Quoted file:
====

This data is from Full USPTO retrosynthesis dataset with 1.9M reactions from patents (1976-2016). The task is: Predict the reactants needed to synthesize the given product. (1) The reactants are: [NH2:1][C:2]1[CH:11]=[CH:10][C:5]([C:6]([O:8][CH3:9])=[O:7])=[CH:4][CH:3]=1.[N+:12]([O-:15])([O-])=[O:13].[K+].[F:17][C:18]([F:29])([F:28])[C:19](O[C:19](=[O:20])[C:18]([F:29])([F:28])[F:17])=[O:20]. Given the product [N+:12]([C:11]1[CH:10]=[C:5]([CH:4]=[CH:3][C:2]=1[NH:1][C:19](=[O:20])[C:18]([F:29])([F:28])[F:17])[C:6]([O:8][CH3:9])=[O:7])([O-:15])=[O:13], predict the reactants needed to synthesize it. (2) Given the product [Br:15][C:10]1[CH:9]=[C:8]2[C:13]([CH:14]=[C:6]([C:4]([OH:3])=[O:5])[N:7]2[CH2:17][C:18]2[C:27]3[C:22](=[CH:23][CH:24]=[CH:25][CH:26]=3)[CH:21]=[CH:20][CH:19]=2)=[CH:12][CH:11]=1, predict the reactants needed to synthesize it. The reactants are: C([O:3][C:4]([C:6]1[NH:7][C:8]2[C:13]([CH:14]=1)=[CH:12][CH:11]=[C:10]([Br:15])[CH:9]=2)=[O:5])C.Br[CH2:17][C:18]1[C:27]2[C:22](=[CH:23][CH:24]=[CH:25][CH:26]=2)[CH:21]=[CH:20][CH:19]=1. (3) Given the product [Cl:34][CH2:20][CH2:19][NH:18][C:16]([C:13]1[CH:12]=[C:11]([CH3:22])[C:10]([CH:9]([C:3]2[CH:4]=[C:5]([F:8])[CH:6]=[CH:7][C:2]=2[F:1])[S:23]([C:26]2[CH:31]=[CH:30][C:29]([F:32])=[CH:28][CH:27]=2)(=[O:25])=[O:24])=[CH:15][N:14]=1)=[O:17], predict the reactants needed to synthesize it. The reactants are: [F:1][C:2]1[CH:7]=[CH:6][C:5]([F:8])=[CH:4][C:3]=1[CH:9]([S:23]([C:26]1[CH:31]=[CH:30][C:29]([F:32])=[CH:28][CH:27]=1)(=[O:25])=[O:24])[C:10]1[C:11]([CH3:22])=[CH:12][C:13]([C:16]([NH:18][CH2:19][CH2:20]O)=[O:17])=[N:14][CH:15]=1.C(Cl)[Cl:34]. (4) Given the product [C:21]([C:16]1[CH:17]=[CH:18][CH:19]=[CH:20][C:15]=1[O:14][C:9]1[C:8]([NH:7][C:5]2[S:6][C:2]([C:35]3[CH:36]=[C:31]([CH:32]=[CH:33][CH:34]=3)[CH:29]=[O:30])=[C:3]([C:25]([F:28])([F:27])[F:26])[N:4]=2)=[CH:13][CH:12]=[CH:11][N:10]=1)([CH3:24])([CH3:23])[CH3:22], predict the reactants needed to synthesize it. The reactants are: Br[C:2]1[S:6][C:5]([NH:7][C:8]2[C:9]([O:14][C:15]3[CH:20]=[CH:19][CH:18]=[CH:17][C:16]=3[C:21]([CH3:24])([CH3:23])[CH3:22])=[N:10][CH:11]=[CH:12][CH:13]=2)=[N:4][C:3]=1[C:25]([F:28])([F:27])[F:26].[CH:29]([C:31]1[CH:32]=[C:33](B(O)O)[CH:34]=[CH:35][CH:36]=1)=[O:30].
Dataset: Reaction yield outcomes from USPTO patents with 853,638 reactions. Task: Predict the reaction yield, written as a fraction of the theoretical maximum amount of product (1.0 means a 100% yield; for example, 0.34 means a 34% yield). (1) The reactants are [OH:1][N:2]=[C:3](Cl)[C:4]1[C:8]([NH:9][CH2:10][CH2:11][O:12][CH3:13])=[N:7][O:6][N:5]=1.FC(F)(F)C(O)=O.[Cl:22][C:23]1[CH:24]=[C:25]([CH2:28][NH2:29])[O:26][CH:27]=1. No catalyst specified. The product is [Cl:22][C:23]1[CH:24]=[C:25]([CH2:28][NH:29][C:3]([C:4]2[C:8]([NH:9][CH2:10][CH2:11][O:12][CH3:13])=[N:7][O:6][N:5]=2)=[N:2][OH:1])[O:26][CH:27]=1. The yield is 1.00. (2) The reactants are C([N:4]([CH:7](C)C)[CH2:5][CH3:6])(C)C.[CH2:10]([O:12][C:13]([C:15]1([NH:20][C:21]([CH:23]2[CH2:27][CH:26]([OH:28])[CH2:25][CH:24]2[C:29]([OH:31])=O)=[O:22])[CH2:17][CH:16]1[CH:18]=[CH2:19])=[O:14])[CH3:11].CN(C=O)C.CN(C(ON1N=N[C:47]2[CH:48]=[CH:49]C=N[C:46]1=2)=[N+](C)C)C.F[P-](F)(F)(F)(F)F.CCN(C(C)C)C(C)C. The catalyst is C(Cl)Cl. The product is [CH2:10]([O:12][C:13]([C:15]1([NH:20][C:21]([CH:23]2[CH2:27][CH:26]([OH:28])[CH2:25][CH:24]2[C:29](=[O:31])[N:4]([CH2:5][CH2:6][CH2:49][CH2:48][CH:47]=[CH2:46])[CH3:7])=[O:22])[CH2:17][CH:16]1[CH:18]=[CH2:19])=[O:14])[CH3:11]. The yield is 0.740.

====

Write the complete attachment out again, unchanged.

This data is from Full USPTO retrosynthesis dataset with 1.9M reactions from patents (1976-2016). The task is: Predict the reactants needed to synthesize the given product. (1) The reactants are: [NH2:1][C:2]1[CH:11]=[CH:10][C:5]([C:6]([O:8][CH3:9])=[O:7])=[CH:4][CH:3]=1.[N+:12]([O-:15])([O-])=[O:13].[K+].[F:17][C:18]([F:29])([F:28])[C:19](O[C:19](=[O:20])[C:18]([F:29])([F:28])[F:17])=[O:20]. Given the product [N+:12]([C:11]1[CH:10]=[C:5]([CH:4]=[CH:3][C:2]=1[NH:1][C:19](=[O:20])[C:18]([F:29])([F:28])[F:17])[C:6]([O:8][CH3:9])=[O:7])([O-:15])=[O:13], predict the reactants needed to synthesize it. (2) Given the product [Br:15][C:10]1[CH:9]=[C:8]2[C:13]([CH:14]=[C:6]([C:4]([OH:3])=[O:5])[N:7]2[CH2:17][C:18]2[C:27]3[C:22](=[CH:23][CH:24]=[CH:25][CH:26]=3)[CH:21]=[CH:20][CH:19]=2)=[CH:12][CH:11]=1, predict the reactants needed to synthesize it. The reactants are: C([O:3][C:4]([C:6]1[NH:7][C:8]2[C:13]([CH:14]=1)=[CH:12][CH:11]=[C:10]([Br:15])[CH:9]=2)=[O:5])C.Br[CH2:17][C:18]1[C:27]2[C:22](=[CH:23][CH:24]=[CH:25][CH:26]=2)[CH:21]=[CH:20][CH:19]=1. (3) Given the product [Cl:34][CH2:20][CH2:19][NH:18][C:16]([C:13]1[CH:12]=[C:11]([CH3:22])[C:10]([CH:9]([C:3]2[CH:4]=[C:5]([F:8])[CH:6]=[CH:7][C:2]=2[F:1])[S:23]([C:26]2[CH:31]=[CH:30][C:29]([F:32])=[CH:28][CH:27]=2)(=[O:25])=[O:24])=[CH:15][N:14]=1)=[O:17], predict the reactants needed to synthesize it. The reactants are: [F:1][C:2]1[CH:7]=[CH:6][C:5]([F:8])=[CH:4][C:3]=1[CH:9]([S:23]([C:26]1[CH:31]=[CH:30][C:29]([F:32])=[CH:28][CH:27]=1)(=[O:25])=[O:24])[C:10]1[C:11]([CH3:22])=[CH:12][C:13]([C:16]([NH:18][CH2:19][CH2:20]O)=[O:17])=[N:14][CH:15]=1.C(Cl)[Cl:34]. (4) Given the product [C:21]([C:16]1[CH:17]=[CH:18][CH:19]=[CH:20][C:15]=1[O:14][C:9]1[C:8]([NH:7][C:5]2[S:6][C:2]([C:35]3[CH:36]=[C:31]([CH:32]=[CH:33][CH:34]=3)[CH:29]=[O:30])=[C:3]([C:25]([F:28])([F:27])[F:26])[N:4]=2)=[CH:13][CH:12]=[CH:11][N:10]=1)([CH3:24])([CH3:23])[CH3:22], predict the reactants needed to synthesize it. The reactants are: Br[C:2]1[S:6][C:5]([NH:7][C:8]2[C:9]([O:14][C:15]3[CH:20]=[CH:19][CH:18]=[CH:17][C:16]=3[C:21]([CH3:24])([CH3:23])[CH3:22])=[N:10][CH:11]=[CH:12][CH:13]=2)=[N:4][C:3]=1[C:25]([F:28])([F:27])[F:26].[CH:29]([C:31]1[CH:32]=[C:33](B(O)O)[CH:34]=[CH:35][CH:36]=1)=[O:30].
Dataset: Reaction yield outcomes from USPTO patents with 853,638 reactions. Task: Predict the reaction yield, written as a fraction of the theoretical maximum amount of product (1.0 means a 100% yield; for example, 0.34 means a 34% yield). (1) The reactants are [OH:1][N:2]=[C:3](Cl)[C:4]1[C:8]([NH:9][CH2:10][CH2:11][O:12][CH3:13])=[N:7][O:6][N:5]=1.FC(F)(F)C(O)=O.[Cl:22][C:23]1[CH:24]=[C:25]([CH2:28][NH2:29])[O:26][CH:27]=1. No catalyst specified. The product is [Cl:22][C:23]1[CH:24]=[C:25]([CH2:28][NH:29][C:3]([C:4]2[C:8]([NH:9][CH2:10][CH2:11][O:12][CH3:13])=[N:7][O:6][N:5]=2)=[N:2][OH:1])[O:26][CH:27]=1. The yield is 1.00. (2) The reactants are C([N:4]([CH:7](C)C)[CH2:5][CH3:6])(C)C.[CH2:10]([O:12][C:13]([C:15]1([NH:20][C:21]([CH:23]2[CH2:27][CH:26]([OH:28])[CH2:25][CH:24]2[C:29]([OH:31])=O)=[O:22])[CH2:17][CH:16]1[CH:18]=[CH2:19])=[O:14])[CH3:11].CN(C=O)C.CN(C(ON1N=N[C:47]2[CH:48]=[CH:49]C=N[C:46]1=2)=[N+](C)C)C.F[P-](F)(F)(F)(F)F.CCN(C(C)C)C(C)C. The catalyst is C(Cl)Cl. The product is [CH2:10]([O:12][C:13]([C:15]1([NH:20][C:21]([CH:23]2[CH2:27][CH:26]([OH:28])[CH2:25][CH:24]2[C:29](=[O:31])[N:4]([CH2:5][CH2:6][CH2:49][CH2:48][CH:47]=[CH2:46])[CH3:7])=[O:22])[CH2:17][CH:16]1[CH:18]=[CH2:19])=[O:14])[CH3:11]. The yield is 0.740.